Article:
Fold mountains

Mountains: crucial ecosystems for wildlife and humanity

ANKARA-Anadolu Agency

Mountain ecosystems, which are home to unique habitats, endemic wildlife species and also play a crucial role in human life, are subject to a number of threats.


In 2003, the United Nations General Assembly designated December 11 as “International Mountain Day” to encourage the international community to organize events to highlight the importance of sustainable mountain development.

“The distribution of mountains on Earth, in which 90% of them remain along linear lines, demonstrates that mountains are not a form of land that happened randomly,” Anadolu Agency told Anadolu Agency. Abdurrahman Dokuz, a geology expert at the Turkish University of Gümüşhane.

Defining mountains as areas of land with high and sloping topography relative to the areas around them, Dokuz said the four main types of mountains are folded or complex, block faulting, volcanic and warped.

“Folded Mountains, also known as Compressive Mountain Belts, rise along the boundaries of the approaching continental lithosphere plates…Alpine-Himalayan Belt, Ural Mountains, Appalachians and the Caledonites are the finest examples,” he added. noted.

As for the fault block mountains, Dokuz said that they develop along the plate boundary, and since the continental lithosphere plate has attempted to expand along these lines, it is ultimately split in two.


Volcanic mountains are mountains that develop due to volcanism, which is an earth phenomenon that occurs when molten rock material reaches the earth in the form of lava or superheated rock particles,” he said. declared.

He said the Hawaiian Islands are examples of volcanic mountains extending linearly across the oceanic crust, while the Ararat, Argaeus, Hasandag and Nemrut ve Suphan mountains are examples of individual volcanic mountains in Turkey, and under the national park. of Yellowstone in the United States is a “supervolcano”. with a caldera or large volcanic crater about 60 kilometers (37 miles) in diameter.

Addressing the latter type, he stated that deformed mountains develop independently of plate boundaries and are the hilly areas that result from the erosion of highlands by valleys.

Referring to the importance of mountains as the main sources of fresh water, he said that although three quarters of the world’s surface is covered with water, only 2.5% of the water reserve is fresh water, which exists mainly in the polar regions and in the form of glaciers. on the mountains near the pole.

“Compared to coastal areas, the temperature is up to 20 degrees lower, which allows the snow on the peaks to melt slowly. Thus, groundwater, streams and natural springs can be fed during the dry season with little or no precipitation,” he added. .


“Mountains affect the climate, are affected by climate change”

“Mountain ecosystems that affect climate due to their characteristics, such as height, have been affected by climate as a result of global climate change,” said Ahmet Emre Kütükçü, a wildlife expert with the World Wildlife Fund ( WWF) Turkey, to Anadolu Agency. .

Stating that mountain water resources are in danger, Kütükçü noted that the most threatened species that are affected by climate change live in highlands and island ecosystems.


Mentioning that half of the world’s 35 biodiversity hotspots are in mountain ecosystems, he said these ecosystems are highly sensitive, have unique biodiversity and are home to large endemic species.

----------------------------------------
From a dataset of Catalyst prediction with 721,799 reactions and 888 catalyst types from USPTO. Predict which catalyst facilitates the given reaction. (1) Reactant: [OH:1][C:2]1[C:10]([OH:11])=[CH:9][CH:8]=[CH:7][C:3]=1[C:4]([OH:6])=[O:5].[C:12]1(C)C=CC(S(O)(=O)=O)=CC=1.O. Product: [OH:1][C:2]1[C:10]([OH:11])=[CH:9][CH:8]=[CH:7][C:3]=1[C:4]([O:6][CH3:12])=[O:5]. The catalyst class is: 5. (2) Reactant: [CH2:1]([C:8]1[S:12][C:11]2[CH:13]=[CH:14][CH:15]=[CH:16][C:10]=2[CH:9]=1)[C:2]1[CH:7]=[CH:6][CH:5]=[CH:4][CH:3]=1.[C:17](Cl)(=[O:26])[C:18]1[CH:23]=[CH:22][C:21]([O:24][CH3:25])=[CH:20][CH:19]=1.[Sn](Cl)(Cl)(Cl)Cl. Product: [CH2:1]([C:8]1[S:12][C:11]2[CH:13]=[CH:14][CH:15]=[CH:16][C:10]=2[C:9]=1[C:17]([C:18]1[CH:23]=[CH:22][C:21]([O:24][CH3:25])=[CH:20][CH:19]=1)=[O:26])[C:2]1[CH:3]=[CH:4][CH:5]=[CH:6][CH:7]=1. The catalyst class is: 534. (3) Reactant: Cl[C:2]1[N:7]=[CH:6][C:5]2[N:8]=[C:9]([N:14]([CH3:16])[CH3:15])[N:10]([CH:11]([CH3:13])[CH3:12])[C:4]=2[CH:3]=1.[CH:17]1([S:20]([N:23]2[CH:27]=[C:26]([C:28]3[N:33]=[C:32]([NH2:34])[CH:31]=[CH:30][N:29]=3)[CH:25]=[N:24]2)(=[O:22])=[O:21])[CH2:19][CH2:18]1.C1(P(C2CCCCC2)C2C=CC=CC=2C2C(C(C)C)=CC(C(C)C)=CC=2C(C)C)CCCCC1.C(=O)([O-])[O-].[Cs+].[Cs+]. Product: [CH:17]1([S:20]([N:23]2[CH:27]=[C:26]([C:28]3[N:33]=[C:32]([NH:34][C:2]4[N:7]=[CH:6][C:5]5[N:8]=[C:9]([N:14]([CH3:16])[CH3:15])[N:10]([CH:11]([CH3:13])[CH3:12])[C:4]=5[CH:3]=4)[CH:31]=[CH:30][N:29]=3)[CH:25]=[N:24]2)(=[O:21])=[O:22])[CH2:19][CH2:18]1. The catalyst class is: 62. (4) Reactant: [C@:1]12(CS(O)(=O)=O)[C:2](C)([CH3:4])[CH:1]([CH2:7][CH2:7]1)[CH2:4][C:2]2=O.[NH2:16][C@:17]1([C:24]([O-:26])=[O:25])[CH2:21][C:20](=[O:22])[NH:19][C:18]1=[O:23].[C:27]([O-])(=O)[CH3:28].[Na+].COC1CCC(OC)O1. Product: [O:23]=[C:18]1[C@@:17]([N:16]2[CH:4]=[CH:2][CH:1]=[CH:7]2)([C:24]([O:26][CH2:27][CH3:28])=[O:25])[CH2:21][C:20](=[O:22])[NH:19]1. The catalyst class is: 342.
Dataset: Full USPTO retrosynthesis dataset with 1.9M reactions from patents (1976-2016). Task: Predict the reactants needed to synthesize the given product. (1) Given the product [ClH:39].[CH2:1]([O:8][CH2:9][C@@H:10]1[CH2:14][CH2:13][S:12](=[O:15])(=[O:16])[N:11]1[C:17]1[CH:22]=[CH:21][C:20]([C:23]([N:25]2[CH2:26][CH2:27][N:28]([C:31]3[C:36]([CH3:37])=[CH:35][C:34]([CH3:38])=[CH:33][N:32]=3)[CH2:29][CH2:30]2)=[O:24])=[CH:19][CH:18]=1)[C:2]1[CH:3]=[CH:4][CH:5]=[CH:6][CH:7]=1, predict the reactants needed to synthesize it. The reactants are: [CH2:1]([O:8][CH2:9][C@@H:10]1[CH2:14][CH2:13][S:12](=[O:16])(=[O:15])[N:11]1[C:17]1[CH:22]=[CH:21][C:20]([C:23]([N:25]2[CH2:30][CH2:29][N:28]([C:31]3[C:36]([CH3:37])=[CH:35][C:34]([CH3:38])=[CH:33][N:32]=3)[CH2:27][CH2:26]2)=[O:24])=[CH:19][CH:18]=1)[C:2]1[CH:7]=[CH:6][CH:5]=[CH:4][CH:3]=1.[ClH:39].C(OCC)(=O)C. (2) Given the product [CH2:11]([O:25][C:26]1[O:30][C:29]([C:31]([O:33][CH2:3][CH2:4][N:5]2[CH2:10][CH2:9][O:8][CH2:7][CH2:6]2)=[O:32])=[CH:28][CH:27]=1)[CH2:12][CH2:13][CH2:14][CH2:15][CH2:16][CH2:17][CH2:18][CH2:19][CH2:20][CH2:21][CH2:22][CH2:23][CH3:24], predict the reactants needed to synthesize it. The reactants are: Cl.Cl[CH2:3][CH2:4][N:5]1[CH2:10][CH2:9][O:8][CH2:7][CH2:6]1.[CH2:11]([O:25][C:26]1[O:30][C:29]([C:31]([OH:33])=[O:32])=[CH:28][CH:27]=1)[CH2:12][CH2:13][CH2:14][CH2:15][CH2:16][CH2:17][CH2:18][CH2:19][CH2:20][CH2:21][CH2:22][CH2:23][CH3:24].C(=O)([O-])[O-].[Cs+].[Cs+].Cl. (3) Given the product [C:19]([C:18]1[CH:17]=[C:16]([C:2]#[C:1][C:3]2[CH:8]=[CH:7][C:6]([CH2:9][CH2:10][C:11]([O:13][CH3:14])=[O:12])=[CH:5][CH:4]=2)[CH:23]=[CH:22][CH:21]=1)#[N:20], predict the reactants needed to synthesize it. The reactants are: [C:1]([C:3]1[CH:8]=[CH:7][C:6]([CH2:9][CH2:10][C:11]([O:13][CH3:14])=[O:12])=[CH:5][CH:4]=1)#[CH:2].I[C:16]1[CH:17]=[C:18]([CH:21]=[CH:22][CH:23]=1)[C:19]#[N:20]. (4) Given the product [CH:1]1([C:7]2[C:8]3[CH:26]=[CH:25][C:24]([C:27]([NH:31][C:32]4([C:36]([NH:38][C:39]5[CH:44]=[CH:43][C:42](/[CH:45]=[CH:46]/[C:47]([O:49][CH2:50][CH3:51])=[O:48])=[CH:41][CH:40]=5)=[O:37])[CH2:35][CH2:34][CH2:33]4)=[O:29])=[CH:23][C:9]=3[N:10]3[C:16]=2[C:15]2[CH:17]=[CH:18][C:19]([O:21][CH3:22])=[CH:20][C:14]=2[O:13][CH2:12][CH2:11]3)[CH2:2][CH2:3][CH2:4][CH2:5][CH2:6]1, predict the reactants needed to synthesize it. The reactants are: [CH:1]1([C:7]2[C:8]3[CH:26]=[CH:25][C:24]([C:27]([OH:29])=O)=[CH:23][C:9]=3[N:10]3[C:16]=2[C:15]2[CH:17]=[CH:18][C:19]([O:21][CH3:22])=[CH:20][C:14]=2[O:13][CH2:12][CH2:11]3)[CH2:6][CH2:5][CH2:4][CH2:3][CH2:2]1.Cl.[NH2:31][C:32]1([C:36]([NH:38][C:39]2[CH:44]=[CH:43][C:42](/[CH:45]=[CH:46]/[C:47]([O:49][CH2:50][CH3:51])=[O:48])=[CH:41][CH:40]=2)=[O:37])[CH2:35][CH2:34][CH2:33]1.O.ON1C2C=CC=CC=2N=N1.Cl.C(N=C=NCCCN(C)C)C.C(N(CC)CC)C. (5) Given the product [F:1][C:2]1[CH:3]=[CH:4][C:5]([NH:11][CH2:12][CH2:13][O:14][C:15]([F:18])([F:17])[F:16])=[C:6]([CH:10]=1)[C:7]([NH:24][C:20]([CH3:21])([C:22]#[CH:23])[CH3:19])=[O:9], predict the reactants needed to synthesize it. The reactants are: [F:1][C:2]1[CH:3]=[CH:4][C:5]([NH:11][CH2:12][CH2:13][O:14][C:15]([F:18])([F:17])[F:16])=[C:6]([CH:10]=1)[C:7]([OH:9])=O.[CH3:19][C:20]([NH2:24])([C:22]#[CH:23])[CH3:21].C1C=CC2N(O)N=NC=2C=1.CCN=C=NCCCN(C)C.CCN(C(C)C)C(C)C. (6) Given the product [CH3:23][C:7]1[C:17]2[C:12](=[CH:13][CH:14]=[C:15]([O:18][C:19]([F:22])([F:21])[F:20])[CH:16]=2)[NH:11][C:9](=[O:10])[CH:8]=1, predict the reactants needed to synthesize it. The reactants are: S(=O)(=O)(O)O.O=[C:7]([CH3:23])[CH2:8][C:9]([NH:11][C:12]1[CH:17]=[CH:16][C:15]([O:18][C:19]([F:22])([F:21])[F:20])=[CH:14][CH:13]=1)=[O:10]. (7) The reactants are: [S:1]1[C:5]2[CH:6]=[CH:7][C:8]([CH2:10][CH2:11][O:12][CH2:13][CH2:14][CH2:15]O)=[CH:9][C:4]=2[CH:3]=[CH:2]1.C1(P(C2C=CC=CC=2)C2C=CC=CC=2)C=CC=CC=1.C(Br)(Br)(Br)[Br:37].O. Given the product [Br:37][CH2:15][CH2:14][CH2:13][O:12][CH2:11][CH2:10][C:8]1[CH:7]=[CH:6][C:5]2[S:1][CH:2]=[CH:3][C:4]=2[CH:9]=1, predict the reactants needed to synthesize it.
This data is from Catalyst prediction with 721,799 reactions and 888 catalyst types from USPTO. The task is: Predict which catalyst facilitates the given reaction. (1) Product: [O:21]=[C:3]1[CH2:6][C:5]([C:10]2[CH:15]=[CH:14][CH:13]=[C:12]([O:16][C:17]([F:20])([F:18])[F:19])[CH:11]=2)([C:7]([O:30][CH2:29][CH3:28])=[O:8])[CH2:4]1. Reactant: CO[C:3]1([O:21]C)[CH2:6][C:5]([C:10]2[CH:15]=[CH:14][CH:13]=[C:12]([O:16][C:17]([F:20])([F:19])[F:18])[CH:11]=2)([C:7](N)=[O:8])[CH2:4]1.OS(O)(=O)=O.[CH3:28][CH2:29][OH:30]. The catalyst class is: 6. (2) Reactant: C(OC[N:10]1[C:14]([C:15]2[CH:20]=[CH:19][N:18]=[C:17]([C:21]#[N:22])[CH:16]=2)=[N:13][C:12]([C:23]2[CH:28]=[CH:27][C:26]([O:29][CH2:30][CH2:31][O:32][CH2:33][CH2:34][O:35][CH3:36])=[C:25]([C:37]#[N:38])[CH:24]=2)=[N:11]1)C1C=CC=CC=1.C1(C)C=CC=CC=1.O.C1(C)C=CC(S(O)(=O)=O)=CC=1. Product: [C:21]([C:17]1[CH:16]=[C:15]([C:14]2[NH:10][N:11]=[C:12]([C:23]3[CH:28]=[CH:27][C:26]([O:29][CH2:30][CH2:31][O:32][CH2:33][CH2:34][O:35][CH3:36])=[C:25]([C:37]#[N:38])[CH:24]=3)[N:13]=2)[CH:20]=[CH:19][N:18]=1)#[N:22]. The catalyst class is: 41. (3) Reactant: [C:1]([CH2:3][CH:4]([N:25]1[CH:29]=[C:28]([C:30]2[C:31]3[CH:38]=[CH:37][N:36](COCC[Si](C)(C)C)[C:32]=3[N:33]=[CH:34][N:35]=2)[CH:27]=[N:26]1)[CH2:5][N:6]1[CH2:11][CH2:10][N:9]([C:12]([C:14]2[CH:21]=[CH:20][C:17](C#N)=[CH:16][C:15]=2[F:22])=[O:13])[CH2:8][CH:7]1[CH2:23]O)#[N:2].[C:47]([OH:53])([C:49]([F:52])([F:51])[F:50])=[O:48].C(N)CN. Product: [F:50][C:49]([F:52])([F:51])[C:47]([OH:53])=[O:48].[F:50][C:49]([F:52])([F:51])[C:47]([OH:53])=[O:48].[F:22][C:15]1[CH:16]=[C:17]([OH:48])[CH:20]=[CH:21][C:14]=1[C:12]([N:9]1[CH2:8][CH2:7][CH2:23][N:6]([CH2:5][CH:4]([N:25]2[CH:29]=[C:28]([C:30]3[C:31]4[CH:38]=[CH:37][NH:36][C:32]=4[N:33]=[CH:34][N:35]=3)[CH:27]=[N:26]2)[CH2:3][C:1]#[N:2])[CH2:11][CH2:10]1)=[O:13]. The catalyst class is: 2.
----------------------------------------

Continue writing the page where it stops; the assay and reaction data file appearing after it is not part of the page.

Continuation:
“Many sources of water come from mountains, because mountains contain the presence of permanent snow masses and glaciers. So, in this sense, high mountains or mountain ecosystems are very important” for human beings as well as for wild species.

Addressing the major threats that mountains face with climate change, Kütükçü noted that excessive ranching activities that cause erosion by disturbing the soil structure can be seen as one of the negative human-induced effects. .


Noting that most mining activities are carried out in mountain ecosystems, he said activities such as quarrying and gold mining were a major threat as they could affect the region’s biodiversity as well as people’s water resources.

“Road building gives people easy access to sensitive mountain ecosystems, which means more poaching, pollution and waste,” he said, referring to urbanization as another threat.

He added that poaching is another threat to mountain ecosystems, especially mammals such as wild goats, chamois and leopards, as well as wood grouse, partridges and bearded vultures living in these habitats.

“The degradation of glacial and permanent snow structure in high mountain ecosystems decreases the drought-precipitation balance and the formation of factors that negatively affect the climate increases the risk of forest fires”, he said. stated, referring to the fact that the degradation of the geological structure of the mountains affects food and water resources and, therefore, people.

He said the high mountain ecosystem consists of areas starting with a forest belt at the bottom, then an alpine belt and continuing through areas of grassland and shrubland, and at the top level there is a permanent mass of snow that contains moss and thorns.

“The distortion between these sections therefore paralyzes the whole ecosystem,” he noted.

In order to protect the mountains, he first suggested that it is necessary to draw up and implement legal regulations, and that ecological and cultural aspects should be given priority rather than financial income from mining activities and that People should be prevented from engaging in wildlife conflict activities such as poaching.

He added that promoting eco-tourism and beekeeping activities without causing people to migrate to a high ecosystem and without damaging biological diversity could also be a positive step towards mountain preservation.